World Studies (3rd ed.) is rewritten and updated to provide a fresh look at the civilizations of the world through the lens of a Christian worldview. This edition begins with a brief review of history from Creation to the coming of Christ and progresses in a chronological journey around the world studying the ebb and flow of empires, cultures, Christianity, and world religions, concluding with an examination of the trends of the emerging 21st century.
World Studies Subject Kit is rated
3.1 out of
Rated 3 out of
Tests Do Not Coincide With TextbookMy students and I have been frustrated with how the tests do not seem to match up to what is in the textbook. The tests sometimes ask for information that has not even been discussed. I have taught my students to look for the bold words, the extremes (largest/smallest) and I have resorted to giving open book tests as the questions seem to focus on insignificant details.
Date published: 2013-04-04
Rated 1 out of
Overview of world studies and English booksThe world studies book was too difficult for seventh graders. Even the best students had a hard time with so much info per chapter. I ended up using the workbook mainly and even that proved difficult. Maybe more teacher tool activities would help. This text seems more suitable for 10th grade or above.
While much of the literature books’ information was good, the stories were ancient and boring even to me. The book doesn’t wear as well as a hardback and is visually unappealing. More modern stories and some glossy pages would make the books more appealing.
Date published: 2018-04-14
Rated 2 out of
Missing the second editionThis was my first year teaching using the World Studies textbook. I wish I could say that it was a joy to teach, but that has not been the case for a variety of reasons.
First of all, the name World Studies feels misleading - it feels more like World History Lite. I preferred the second edition's emphasis on the culture and geography of the various areas being studied.
In addition, I feel that the text emphasizes certain events or people which I would not have even included in a text for seventh graders. People such as Spinoza and Czar Nicholas I were described in detail while big names like Mozart and Queen Elizabeth were left out. The seventh graders I teach need the emphasis on the big names to help them construct a structure of history that will enable them to catch the details later on in high school. This text, unfortunately, does not provide the coherent structure that I felt the second edition did. It bounces from one topic to the next and does not tie the various events together well. Some chapters, moreover, try to do too much. The chapter on the Renaissance and Reformation would have been better as two, for example.
The ending, too, was disappointing. I remember the second edition's chapters on Latin America, Africa, and the Middle East as being good introductions to the modern histories of those regions. But this new edition leaves much to be desired, essentially skipping the modern histories of those regions almost entirely.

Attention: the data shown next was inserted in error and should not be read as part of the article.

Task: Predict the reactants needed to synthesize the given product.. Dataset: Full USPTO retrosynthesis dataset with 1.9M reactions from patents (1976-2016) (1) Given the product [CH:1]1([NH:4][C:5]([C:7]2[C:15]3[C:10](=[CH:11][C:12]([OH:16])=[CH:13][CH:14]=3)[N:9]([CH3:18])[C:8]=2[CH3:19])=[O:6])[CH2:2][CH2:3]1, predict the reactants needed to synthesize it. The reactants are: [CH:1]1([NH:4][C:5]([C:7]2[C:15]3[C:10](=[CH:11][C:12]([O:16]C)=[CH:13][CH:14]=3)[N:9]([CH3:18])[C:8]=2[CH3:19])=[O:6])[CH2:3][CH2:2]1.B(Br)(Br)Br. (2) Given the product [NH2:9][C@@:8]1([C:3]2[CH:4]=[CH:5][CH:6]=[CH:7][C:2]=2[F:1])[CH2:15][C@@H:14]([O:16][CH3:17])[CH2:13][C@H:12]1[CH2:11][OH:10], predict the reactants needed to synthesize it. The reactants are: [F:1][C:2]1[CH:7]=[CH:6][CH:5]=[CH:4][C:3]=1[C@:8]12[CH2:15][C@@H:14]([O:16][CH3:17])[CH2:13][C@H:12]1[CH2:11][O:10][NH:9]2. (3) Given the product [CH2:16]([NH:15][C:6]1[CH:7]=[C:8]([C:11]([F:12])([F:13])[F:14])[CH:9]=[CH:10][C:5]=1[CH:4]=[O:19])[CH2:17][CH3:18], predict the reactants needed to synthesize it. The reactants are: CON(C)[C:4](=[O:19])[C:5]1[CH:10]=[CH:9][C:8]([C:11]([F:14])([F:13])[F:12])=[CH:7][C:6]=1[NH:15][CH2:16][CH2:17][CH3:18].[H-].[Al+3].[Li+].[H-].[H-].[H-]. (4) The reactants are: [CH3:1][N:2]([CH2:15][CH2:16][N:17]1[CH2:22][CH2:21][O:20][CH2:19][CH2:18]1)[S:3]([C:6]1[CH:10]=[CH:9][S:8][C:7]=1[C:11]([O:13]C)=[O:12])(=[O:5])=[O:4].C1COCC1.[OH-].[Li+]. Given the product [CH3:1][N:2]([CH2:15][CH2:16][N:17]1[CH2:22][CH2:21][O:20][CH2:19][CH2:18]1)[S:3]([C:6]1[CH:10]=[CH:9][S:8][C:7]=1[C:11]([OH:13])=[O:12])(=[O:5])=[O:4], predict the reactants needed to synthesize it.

On a positive note, I did like the chapter on the Ottoman Empire and found the timelines at the beginning of each chapter engaging. On the whole, however, I felt too much was added in an incomplete way. I wish less historical information had been added so that more explanatory and cultural/geographical information could have been given.
Date published: 2016-05-31
Rated 3 out of
Just an averageboring textbookI have found this to be just a typical textbook. It is heavy on text with very little pizazz. The reading level can be challenging for readers who struggle. Overall, I found this textbook to be very boring and hard to navigate for students. I use it minimally when teaching World History.
Date published: 2016-05-02
Rated 4 out of
It is a nice enhancement to the text.It seems like it is more of an "enhancement" workbook rather than a "reinforcement" workbook. I feel like my students would benefit from more "reinforcement."
Date published: 2016-04-11
Rated 5 out of
XXXXXXXXXXXXXxProgram is a bit overwhelming in the beginning to set up. Once I figured out which parts of the material worked for us, we began to relax a bit.
My biggest complaint would be the dvds. They skip and hang up. Not all of them, but it is very distracting and aggravating when it happens. Today happens to be one of those days!
Date published: 2015-11-05
Rated 3 out of
To be completely honest, my students (as well as myself) find this book somewhat stuffy and rather boring. IThis text is rather dry and boring. This is a fascinating period of history, but it comes across rather dull. I have to supplement it a good bit. I pull out some chapters with projects to help keep my students attention. In this "techno" age, things have to be current for students to be able to identify. I am sorry that I cannot give you a better recomendation, but this is my honest evaluation. I will use this text next year, because frankly, I can't find one that is better.
Date published: 2014-03-10
Rated 4 out of
Decent, but problematicMost of these workbook pages are good, and although having original sources to analyze is great, many of them are very difficult for 7th graders to comprehend as they read because of the language. Although the last editions pages were more work-intensive, I felt that they were better.